Pepper spray is eye-opening ordeal for police cadets

July 21, 2006|By ANNIE LINSKEY | ANNIE LINSKEY,SUN REPORTER

Half a dozen Anne Arundel County police officers-in-training received a one- to two-second squirt of pepper spray directly to the eyes this week, amid temperatures that pushed 100 degrees.

"God, it hurts!" one red-faced cadet screamed.

"Please give me a wet rag!" another pleaded.

"It is very severely painful, ma'am," another said, grimacing, to his training officer.

The cadets were not being disciplined, and they were not being hazed. Enduring a spritz of pepper spray is part of the six months of training that every Anne Arundel County police officer must undergo before getting a badge.

"It lets them know what their limitations are," said Andy Burger, an instructor at the Anne Arundel County police academy in Davidsonville. "If they are ever sprayed with OC, they know they can fight through it."

Pepper spray, or OC spray, is the name commonly used for oleoresin capsicum aerosol restraint spray. It is an all-natural blend of hot pepper and water that causes a burning sensation in the eyes and "temporary blindness ... difficulty with breathing, a burning sensation in the throat, nausea, lung pain and ... impaired thought process," according to the Police Department's written directive.

The effects are meant to be temporary, and oxygen dissipates the burning, so those sprayed are encouraged to open their eyes. However, their natural reaction is to close them.

After being sprayed last week, the cadets' partners yelled, "Blink, blink, blink, blink," encouraging them to open their eyes.

Arresting an unruly suspect can involve hand-to-hand combat. And, although rare, suspects sometime manage to use officers' weapons against them. Also, when pepper spray is used, officers sometimes get caught in an "overspray" when mist meant for a suspect hits an officer, said Richard Duvall, another instructor.

The training teaches cadets how to behave if they get sprayed in the field and puts them on alert that it is possible for a suspect to continue to resist after being sprayed.

The Anne Arundel County Police Department's use-of-force policy allows pepper spray to be used against suspects after officers gives verbal commands and the suspect appears ready to actively resist. If circumstances allow, officers are supposed to yell "pepper spray" or give the suspect some verbal warning before using the spray.

When a suspect is handcuffed, he can be sprayed if unruly. However, officers are required to use other, less aggressive, methods first. Officers are trained to avoid using pepper spray in crowded areas - such as movie theaters - where bystanders could be affected.

Different people have different reactions to the spray. Duvall said he was hardly affected by the substance when he was sprayed as a cadet. That's an important lesson for cadets, who need to know that in some cases suspects won't be affected, and officers need to be prepared to use other tactics when making a difficult arrest, Duvall said.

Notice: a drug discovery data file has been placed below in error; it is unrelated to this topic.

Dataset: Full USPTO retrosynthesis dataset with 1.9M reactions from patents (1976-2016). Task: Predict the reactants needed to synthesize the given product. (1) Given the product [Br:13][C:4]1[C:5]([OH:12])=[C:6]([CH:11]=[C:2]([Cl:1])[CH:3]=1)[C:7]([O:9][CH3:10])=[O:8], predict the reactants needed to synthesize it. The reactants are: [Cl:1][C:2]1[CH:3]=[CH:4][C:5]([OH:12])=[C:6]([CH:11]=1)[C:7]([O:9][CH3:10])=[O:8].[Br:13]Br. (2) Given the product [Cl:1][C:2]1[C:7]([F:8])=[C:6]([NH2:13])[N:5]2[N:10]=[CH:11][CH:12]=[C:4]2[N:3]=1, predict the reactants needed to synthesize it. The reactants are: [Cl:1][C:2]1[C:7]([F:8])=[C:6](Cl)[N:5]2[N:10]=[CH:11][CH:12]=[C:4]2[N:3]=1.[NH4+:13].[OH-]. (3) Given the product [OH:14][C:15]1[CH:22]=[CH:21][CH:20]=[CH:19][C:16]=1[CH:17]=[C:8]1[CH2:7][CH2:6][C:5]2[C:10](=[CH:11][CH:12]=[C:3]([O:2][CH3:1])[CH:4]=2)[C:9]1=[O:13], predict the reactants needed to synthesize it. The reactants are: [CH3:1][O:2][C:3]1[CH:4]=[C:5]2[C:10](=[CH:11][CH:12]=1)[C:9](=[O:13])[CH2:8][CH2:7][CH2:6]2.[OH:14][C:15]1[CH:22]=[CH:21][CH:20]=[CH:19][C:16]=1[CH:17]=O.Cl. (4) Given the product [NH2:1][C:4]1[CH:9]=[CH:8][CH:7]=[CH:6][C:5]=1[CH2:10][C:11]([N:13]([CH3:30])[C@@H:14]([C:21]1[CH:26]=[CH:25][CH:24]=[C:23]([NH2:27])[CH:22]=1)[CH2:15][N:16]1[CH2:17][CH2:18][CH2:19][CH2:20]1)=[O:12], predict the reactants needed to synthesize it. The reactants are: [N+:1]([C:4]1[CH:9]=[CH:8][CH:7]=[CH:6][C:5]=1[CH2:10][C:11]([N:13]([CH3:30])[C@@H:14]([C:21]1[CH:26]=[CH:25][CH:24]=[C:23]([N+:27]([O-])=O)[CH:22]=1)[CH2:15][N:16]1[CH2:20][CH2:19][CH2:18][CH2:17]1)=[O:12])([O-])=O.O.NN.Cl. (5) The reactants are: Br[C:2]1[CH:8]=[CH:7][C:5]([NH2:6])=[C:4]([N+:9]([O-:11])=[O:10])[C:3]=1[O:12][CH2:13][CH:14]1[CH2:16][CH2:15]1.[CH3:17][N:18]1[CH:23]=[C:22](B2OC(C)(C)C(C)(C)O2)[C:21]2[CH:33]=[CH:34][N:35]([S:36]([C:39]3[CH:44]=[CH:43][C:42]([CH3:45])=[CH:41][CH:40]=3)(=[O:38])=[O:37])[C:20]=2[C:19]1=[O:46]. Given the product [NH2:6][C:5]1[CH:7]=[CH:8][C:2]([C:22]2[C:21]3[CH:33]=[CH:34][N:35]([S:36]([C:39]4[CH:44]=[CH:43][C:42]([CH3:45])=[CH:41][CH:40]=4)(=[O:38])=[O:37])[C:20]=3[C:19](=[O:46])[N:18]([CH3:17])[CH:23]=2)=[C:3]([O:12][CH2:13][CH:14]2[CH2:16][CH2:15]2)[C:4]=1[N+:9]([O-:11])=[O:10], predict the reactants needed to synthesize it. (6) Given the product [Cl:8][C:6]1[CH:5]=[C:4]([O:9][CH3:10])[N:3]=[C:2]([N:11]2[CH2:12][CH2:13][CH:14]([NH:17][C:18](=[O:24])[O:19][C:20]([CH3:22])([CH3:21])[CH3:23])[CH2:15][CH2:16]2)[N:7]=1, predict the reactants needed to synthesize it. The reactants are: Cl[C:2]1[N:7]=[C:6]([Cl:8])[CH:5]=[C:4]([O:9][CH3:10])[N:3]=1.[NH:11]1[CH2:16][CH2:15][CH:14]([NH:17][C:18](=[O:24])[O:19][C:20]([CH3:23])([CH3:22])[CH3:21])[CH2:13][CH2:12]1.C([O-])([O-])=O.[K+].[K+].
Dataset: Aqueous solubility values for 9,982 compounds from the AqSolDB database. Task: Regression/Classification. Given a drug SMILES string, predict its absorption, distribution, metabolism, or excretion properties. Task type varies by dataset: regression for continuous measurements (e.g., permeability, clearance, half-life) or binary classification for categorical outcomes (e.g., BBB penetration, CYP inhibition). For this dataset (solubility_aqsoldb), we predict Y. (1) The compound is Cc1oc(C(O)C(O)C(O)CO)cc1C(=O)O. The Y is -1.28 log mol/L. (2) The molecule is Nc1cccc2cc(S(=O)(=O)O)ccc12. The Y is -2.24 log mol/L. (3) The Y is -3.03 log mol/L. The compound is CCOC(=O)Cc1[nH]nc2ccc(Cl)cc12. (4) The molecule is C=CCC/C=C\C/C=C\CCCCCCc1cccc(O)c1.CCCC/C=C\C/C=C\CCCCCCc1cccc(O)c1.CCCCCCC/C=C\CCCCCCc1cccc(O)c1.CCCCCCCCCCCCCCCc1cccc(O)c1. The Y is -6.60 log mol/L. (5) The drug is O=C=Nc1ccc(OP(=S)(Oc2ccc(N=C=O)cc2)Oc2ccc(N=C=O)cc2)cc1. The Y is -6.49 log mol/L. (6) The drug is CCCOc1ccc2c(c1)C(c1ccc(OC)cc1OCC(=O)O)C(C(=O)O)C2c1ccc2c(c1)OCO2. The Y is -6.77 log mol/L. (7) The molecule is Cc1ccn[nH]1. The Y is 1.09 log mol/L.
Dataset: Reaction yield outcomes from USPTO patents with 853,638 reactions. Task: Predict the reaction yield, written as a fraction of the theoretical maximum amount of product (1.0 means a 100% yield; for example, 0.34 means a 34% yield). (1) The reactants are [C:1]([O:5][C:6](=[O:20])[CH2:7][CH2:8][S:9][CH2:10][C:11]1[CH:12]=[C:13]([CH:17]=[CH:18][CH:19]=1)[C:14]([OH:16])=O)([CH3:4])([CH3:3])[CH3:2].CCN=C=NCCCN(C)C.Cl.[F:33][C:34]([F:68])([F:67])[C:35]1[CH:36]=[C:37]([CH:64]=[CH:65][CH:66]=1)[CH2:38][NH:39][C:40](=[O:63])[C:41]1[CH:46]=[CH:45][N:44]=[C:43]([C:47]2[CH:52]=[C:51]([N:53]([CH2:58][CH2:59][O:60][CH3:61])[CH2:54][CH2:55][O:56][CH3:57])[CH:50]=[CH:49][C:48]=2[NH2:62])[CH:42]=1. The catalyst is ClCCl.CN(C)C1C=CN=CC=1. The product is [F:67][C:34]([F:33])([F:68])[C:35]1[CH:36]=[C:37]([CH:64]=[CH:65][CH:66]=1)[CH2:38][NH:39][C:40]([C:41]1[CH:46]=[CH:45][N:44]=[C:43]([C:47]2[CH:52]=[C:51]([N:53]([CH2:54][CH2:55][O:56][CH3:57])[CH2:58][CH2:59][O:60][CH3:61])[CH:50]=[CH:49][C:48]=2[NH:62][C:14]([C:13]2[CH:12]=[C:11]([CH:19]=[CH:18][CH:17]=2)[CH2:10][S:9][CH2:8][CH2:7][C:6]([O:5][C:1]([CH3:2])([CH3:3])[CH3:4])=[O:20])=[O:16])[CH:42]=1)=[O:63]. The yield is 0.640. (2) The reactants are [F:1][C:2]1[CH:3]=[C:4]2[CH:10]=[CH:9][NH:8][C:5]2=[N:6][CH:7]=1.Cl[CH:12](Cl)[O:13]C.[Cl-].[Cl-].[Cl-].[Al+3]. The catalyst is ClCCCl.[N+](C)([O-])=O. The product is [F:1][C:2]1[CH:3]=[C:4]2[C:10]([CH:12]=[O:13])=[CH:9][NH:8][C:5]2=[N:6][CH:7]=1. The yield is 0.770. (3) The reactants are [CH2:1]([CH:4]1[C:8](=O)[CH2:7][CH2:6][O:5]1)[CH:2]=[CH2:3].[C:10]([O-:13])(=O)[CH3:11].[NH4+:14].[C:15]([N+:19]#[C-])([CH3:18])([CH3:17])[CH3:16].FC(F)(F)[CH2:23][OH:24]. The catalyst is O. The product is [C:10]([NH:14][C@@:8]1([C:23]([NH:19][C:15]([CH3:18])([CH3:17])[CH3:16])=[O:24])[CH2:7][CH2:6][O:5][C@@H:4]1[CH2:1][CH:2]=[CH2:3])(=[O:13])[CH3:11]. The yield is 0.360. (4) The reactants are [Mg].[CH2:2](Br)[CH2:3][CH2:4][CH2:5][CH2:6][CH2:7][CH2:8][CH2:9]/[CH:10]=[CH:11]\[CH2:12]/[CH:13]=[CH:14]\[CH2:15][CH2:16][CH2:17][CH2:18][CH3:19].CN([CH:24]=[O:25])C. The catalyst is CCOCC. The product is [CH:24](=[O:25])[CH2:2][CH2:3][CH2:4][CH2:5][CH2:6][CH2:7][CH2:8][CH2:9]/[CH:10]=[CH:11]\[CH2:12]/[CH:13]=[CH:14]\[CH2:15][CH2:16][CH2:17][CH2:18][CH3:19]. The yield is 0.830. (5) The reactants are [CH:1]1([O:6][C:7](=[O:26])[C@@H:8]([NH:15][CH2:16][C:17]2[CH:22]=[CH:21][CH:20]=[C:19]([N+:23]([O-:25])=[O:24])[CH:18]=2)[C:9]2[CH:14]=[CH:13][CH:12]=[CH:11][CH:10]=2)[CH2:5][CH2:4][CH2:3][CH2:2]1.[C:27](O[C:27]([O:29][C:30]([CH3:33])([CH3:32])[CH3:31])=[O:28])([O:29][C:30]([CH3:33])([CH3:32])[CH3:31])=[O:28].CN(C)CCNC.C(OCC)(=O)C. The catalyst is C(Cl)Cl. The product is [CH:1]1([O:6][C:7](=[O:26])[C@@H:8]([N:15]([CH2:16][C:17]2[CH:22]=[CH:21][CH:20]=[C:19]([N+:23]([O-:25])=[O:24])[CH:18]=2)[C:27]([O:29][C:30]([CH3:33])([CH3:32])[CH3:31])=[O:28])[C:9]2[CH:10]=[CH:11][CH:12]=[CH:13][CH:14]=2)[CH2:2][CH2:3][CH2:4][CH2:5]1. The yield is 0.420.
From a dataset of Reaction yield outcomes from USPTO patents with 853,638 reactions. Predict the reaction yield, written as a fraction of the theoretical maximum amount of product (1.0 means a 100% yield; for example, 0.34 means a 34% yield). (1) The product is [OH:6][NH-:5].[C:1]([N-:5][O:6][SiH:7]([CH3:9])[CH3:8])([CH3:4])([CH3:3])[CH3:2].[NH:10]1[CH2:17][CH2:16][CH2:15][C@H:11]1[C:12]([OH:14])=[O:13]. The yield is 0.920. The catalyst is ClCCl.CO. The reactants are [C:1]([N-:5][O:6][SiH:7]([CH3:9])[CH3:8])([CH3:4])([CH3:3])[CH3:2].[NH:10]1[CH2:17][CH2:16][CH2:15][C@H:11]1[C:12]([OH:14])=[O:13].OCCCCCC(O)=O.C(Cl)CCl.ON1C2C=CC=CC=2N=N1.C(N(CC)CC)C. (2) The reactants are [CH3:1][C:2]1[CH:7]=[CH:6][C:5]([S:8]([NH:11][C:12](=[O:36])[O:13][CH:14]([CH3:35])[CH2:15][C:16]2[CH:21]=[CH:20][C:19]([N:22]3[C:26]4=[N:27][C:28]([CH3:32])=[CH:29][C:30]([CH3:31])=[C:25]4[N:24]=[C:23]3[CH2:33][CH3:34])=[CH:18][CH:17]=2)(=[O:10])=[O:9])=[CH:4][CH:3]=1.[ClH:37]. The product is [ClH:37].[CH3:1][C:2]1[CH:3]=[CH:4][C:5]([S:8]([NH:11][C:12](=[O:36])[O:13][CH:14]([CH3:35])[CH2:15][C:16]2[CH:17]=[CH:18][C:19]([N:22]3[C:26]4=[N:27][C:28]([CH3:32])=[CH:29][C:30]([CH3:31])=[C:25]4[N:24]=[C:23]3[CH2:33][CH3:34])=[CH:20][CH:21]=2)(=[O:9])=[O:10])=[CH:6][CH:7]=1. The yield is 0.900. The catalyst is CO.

So, just before 3 p.m. Tuesday, on a steamy day when there was little wind, half of the cadets in the Anne Arundel County's 64th recruit class lined up and, one by one, faced a training officer who was armed with a canister of pepper spray. (The other cadets in the 13-member class were to undergo the same thing the next day.)

The training officer barked, "OC spray!" and then squirted the substance directly in the eyes of each trainee.

The cadets didn't seem to have an immediate reaction to the spray. At first they stood at attention and stoically took the burst of pepper without changing expression.

Then each had to fight three training officers, jabbing their knees into pads.

"Stop resisting! Stop resisting! Stop resisting! Stop resisting!" a female cadet screamed at the top of her lungs while kicking her training officer.

As she jabbed, it was clear from her voice that she was beginning to feel the effects of the spray.

She moved on to a second training officer, yelling the same refrain over and over while hitting him with her knee and punching a pad.

Finally, her face turning red, she confronted a third padded training officer and screamed, "County police," while pummeling him.

The last training officer held out a red rubber knife, a rubber model handgun or nothing at all. Cadets have to correctly identify the weapon, proving that they aren't fighting with their eyes shut.

Once the fighting was over, each cadet was grabbed by a partner and led several feet to where water and paper towels awaited them.

They rinsed their eyes and yelled in agony while their instructors encouraged them.

"None of your friends are going through this; they don't have the guts," instructor Butch Benner yelled. A few cadets managed to smile.

The female cadet, one of the last to be sprayed, was writhing in pain.

"You're coming back tomorrow. Right, Sterling?" an officer yelled at her.

The answer was affirmative.

annie.linskey@baltsun.com

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